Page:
I love watching fireflies do their bioluminescence thing. I've just spent several days in Indiana and Kentucky. Fireflies are common there.
They don't exist in Oregon, so far as I know. At least, I've never seen a firefly in my home state.
So when the sun began to set on the day my wife and I arrived at a family get-together in a small town near Bloomington, Indiana, I couldn't take my eyes off of the seemingly randomly blinking yellow flashes of light on a large grassy lawn.
Blink here. Then there. No way to predict where the next flash would be.
My head kept swiveling like the amazed visitor from Oregon that I was. Meanwhile, all of the people who lived in the mid-West -- which was everybody except Laurel and me -- kept on with whatever was occupying them at the moment. Talking. Cooking. Playing.
I wondered, "Why aren't they marveling at the fireflies? They're so magical."
Then the obvious answer came to me: they see them all the time.
Fireflies are nothing special to someone who lives in Indiana. They are to someone who lives in Oregon. My eyes and mind are pretty much the same as my relatives'. Still, the sight that struck me as so marvelous appears to them as mundane, hardly worth noticing.
In 1971 I moved to Portland, Oregon from San Jose, California. I'd just graduated with a B.A. in psychology from San Jose State. Having been admitted to Portland State's M.S.W. (Master's in Social Work) program, my wife and I had found an apartment in the suburb of Raleigh Hills.
Every morning school was in session I'd take a Tri-Met bus to downtown Portland, where Portland State University is located. I'd be blown away by the sight of snow-capped Mt. Hood towering in the distance, with the Willamette River flowing by at the base of the West Hills.
I'd try to get a window seat on the right side of the bus for better viewing. Man, I'm not in San Jose anymore, and I'm so glad! would echo in my newly Oregonized psyche.
Meanwhile, most of my fellow bus passengers would have their heads buried in the Oregonian newspaper or some other reading material. I couldn't understand why they weren't gazing at Mt. Hood with the same awe I was feeling.
Well, a few weeks or months later I was doing the exact same thing. I'd read the paper on my trip downtown. Mt. Hood had become for me what fireflies are to our Indiana relatives: a barely-noticed aspect of daily existence.
Which reminds me of a conversation I had with a friend about street life in India.
I've been to India twice, on fairly brief visits. My friend had spent quite a bit more time there. I was talking with him about the astounding parade of flower-bedecked trucks, cows, elephants, beggars, monkeys, vendors selling all kinds of exotic stuff, and what-not that I'd seen.
"How do people in India manage to carry on with their everyday life?" I asked him. "There's so much to see, such bewildering richness on every street corner."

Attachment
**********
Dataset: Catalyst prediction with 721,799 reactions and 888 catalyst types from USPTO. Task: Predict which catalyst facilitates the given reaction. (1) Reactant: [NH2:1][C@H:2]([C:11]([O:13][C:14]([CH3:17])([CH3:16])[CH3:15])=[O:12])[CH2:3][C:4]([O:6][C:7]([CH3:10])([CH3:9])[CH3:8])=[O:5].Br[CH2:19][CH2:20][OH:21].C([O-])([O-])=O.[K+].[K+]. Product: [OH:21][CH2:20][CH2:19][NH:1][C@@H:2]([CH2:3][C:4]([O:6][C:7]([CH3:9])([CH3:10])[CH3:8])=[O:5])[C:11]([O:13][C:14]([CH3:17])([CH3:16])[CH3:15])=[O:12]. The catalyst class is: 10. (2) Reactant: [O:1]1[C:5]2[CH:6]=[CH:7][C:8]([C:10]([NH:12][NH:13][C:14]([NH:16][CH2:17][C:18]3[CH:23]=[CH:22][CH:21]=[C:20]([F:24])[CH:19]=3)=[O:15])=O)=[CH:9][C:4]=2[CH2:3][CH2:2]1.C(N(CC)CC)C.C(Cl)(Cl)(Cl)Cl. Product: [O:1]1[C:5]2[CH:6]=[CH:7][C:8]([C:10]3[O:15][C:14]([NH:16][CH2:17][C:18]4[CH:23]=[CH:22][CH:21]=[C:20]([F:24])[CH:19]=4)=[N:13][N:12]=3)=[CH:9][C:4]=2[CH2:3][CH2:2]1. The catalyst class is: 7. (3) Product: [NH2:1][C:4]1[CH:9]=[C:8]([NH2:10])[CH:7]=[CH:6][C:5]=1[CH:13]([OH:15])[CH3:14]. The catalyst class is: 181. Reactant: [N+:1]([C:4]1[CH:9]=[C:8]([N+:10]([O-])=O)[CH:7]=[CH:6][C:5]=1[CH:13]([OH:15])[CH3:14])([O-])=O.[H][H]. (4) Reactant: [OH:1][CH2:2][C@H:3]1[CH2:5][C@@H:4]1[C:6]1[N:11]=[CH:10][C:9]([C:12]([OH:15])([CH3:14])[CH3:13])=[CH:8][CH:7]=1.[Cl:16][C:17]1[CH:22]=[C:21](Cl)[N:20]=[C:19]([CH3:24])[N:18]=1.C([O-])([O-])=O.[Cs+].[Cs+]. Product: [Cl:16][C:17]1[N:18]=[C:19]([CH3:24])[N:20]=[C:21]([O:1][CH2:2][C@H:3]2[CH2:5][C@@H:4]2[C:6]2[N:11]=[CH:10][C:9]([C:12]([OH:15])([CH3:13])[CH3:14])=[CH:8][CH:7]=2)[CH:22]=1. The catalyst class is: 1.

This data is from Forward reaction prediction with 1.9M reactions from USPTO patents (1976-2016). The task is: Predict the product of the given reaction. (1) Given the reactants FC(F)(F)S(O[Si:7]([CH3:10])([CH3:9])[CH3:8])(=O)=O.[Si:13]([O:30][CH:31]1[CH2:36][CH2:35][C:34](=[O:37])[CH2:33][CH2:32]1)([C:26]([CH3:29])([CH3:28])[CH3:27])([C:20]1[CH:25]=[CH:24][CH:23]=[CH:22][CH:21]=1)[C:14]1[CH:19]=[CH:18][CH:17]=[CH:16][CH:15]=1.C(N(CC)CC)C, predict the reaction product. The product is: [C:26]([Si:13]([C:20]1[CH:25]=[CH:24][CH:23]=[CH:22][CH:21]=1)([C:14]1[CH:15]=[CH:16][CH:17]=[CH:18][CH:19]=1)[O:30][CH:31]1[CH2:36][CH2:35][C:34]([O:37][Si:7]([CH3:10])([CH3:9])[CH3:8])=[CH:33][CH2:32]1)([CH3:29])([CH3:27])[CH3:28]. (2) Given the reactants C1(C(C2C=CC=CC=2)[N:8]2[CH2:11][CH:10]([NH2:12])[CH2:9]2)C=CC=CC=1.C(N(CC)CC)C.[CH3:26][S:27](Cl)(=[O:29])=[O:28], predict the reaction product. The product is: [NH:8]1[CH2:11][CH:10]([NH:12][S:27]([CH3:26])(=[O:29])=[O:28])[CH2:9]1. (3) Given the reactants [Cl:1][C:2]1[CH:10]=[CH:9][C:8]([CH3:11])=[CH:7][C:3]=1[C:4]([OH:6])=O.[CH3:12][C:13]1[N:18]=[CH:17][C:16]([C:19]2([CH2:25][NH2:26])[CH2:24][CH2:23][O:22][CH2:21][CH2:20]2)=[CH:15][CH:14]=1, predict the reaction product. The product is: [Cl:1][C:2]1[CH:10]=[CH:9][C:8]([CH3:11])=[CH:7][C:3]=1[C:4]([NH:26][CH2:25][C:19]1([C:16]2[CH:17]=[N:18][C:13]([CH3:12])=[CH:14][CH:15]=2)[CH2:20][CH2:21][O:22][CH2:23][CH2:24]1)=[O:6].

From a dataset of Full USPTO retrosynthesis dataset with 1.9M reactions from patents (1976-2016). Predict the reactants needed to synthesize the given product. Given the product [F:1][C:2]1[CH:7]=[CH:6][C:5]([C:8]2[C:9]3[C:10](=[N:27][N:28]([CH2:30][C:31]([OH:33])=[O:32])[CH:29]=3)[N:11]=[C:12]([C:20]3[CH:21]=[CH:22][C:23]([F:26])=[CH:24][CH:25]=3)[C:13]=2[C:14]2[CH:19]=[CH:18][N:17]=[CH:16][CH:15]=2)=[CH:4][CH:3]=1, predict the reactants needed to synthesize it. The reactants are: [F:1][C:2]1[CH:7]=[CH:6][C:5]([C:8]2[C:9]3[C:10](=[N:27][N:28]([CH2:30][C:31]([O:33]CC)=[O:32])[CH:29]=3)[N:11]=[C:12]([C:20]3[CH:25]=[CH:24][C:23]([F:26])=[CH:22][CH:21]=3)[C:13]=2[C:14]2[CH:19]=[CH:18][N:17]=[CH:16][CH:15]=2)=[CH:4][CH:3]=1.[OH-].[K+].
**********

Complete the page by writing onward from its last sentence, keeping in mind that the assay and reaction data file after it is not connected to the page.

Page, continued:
He looked at me as if I'd posed an incredibly stupid question. Of course, I had.
My friend said, "Because that's what they experience every day. If an Indian came to our country and saw empty sidewalks bordering strip malls along streets filled with single occupant cars, that would look exotic to them."
Strangeness grabs our attention. When it becomes familiar, the very same sights, sounds, smells, tastes, and sensations lose much of their attractiveness.
Yet everything remains the same. It is we who have changed, our mental outlook. This leads us to seek out new sights, fresh vistas, novel experiences to replace the now-ho-hum old ones.
I don't have an answer for this dilemma. (Assuming it is a fixable problem to be solved, rather than an inescapable part of life.)
Mindfulness holds promise for seeing the old as new again. So do mind-altering drugs, like marijuana. With Oregon having legalized the recreational consumption of cannabis, I've found that pot helps revive the Wow! sensation of everyday existence that children have. Along with visitors to unfamiliar lands.
Like Indiana, if you're from Oregon and haven't seen fireflies. Or Oregon, if you're from Indiana and haven't seen Mt. Hood.
Probably it isn't desirable for us to see everything always as if for the first time. That way likely leads to mental incapacity, if not psychosis. I need to be able to remember that I've driven my car before, in order to drive it competently again.
But still... I aspire to experiencing the delight of the unfamiliar without having to leave my familiar surroundings.
There are several versions of a Marcel Proust quotation. I like all three of these, though only the last apparently is what Proust actually said.
The real voyage of discovery consists not in seeing new sights, but in looking with new eyes.
The real voyage of discovery consists not in seeking new landscapes, but in having new eyes.
The only true voyage of discovery, the only fountain of Eternal Youth, would be not to visit strange lands but to possess other eyes, to behold the universe through the eyes of another, of a hundred others, to behold the hundred universes that each of them beholds, that each of them is.